Snowpack and runoff forecasts grow as winter nears its end


Lake fog hangs over Blue Mesa Reservoir on a minus 7-degree morning earlier this winter. The reservoir is expected to fill this summer thanks to abundant snowpack.

Despite the welcome but unnerving warm spell western Colorado mostly enjoyed in early and mid-February we’re back into winter. This week, anyway, with temperatures around 20 degrees today (Feb. 23) and forecast to say around seasonal though the weekend.

I say “mostly enjoyed” because fruit growers, who work often on hope as much as science, saw some of their apricot trees inch ever-closer to an early bud, a certain precursor of disaster should a late fruit-killing frost hit the Grand Valley. But buds are rather pretty hearty, as some growers and viticulturists have noted, as they’re protected by several layers of outer growth. Young leaves, though, are another story: once the bud “breaks” and inflorescence begins, the degree of susceptibility increases dramatically.

The cold weather, after a February that the National Weather Service says has been the warmest February on record since 1907, brought more snow to an already abundant snowpack and another bump in runoff forecasts for the Upper Colorado River Basin. As of Feb. 15, the Western Colorado office of the Bureau of Reclamation said the snowpack in the Upper Gunnison Basin was 166 recent of average, and translated to a predicted April – July runoff inflow into Blue Mesa Reservoir on the Gunnison River to be around 970,000 acre feet. That amounts to 144 percent of the 30-year average.

Which, if things remain stable (always a gamble when dealing with weather-related conditions), means Blue Mesa, now at 69 percent full, undoubtedly will fill this summer.As will Morrow Point and Crystal reservoirs immediately downstream, and it’s a sure that much water would send flows over the top of Crystal.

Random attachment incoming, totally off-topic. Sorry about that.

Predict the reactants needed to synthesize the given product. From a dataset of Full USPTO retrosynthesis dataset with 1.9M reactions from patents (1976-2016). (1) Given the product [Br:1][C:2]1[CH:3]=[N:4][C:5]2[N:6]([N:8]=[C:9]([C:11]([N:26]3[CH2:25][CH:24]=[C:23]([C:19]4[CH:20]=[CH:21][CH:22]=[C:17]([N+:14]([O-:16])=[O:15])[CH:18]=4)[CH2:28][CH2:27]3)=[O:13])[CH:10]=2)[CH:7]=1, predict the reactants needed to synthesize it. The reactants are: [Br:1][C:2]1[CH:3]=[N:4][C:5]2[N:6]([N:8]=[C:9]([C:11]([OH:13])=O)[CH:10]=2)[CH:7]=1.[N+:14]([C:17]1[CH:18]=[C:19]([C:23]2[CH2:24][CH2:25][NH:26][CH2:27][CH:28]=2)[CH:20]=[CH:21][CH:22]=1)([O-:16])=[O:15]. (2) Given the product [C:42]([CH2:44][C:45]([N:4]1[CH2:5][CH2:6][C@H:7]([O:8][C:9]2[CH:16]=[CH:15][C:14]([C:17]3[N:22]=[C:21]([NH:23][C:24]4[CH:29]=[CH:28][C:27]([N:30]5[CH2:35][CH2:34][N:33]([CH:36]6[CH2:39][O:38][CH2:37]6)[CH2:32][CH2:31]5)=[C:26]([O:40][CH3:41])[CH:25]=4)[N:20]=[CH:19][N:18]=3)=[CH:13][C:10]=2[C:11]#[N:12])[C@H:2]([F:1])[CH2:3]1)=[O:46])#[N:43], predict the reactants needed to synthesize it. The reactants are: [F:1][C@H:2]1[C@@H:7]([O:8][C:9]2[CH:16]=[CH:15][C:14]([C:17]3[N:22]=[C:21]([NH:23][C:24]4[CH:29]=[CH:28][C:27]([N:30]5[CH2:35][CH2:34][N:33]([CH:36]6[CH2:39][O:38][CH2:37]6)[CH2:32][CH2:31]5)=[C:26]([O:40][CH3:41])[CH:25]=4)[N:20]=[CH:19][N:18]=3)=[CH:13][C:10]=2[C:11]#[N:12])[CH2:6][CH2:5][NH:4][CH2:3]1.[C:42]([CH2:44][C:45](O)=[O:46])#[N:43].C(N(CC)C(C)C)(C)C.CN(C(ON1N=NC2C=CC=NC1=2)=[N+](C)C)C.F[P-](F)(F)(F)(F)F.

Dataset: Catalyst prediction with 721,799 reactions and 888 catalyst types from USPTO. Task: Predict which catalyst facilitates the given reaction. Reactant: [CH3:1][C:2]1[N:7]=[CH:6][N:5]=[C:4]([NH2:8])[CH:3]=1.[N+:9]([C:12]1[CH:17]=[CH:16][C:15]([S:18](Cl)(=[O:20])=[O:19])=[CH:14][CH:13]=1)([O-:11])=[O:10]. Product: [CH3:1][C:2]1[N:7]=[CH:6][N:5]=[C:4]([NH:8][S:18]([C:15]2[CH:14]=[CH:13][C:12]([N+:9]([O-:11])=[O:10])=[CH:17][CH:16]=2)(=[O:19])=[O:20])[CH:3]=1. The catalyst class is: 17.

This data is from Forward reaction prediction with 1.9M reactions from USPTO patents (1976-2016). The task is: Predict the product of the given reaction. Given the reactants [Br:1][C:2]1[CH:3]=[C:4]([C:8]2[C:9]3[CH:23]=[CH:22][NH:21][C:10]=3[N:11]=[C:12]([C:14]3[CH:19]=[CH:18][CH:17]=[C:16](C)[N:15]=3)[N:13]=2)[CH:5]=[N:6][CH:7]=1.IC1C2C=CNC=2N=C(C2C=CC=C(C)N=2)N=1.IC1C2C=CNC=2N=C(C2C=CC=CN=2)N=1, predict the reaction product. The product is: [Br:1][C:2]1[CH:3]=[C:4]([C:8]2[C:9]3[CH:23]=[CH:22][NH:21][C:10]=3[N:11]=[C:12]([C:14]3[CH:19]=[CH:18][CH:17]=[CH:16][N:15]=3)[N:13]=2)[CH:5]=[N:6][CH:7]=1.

The Gunnison flows will join the rest of the Colorado River Basin in giving a much-needed to water levels in both Lake Powell and Lake Mead. Powell’s inflow are predicted to be around 9.6 million acre feet, 134 percent of average. This could lead to some extra water headed toward Lake Mead in addition to the 8.23 man demanded by the Colorado River Compact. Neither reservoir is expected to fill, of course, since both are so far down.

Even the Dolores River and southwest Colorado are flush this year after at least five years of low snowpack, and a recent announcement from Dolores Water Conservancy District Chief Engineer Ken Curtis confirmed an early summer spill of McPhee Reservoir. “There’s enough snow on the ground that we are comfortable planning a spill,” Curtis told radio station KSJD.

He said the snowpack in the Dolores Basin hit 100-percent of average by February 1, something that normally doesn’t happen until April 1. “The real numbers game is that McPhee Reservoir is 90,000 acre feet down from full and the minim of two (runoff) forecasts is 300,000 acre feet of inflow and most-probable is up closer to 400,000,” Curtis said. “So even that minimum inflow is going to fill up McPhee and make for some excess.”

Don’t start packing for that river trip quite yet. Curtis said “managed releases” won’t begun until at least mid-April and then the levels will be determined by how much water actually materializes. It’s not just boaters who will benefit, Curtis said.

“This excess water provides a lot of scoring flows and other benefits to the fishery” as well as being of ecological importance, Curtis said.

When asked about duration of the spill, Curtis emphasized it’s still early in the forecast.

“I think we’re looking at between 30 and 70 days of spill. That’s a big target and that’s why we don’t want to get too specific now,” he said. “But we will keep running the (runoff) models and give better indications as we get closer to April.”

You can follow the Dolores flows here.

– Photo/story by Dave Buchanan




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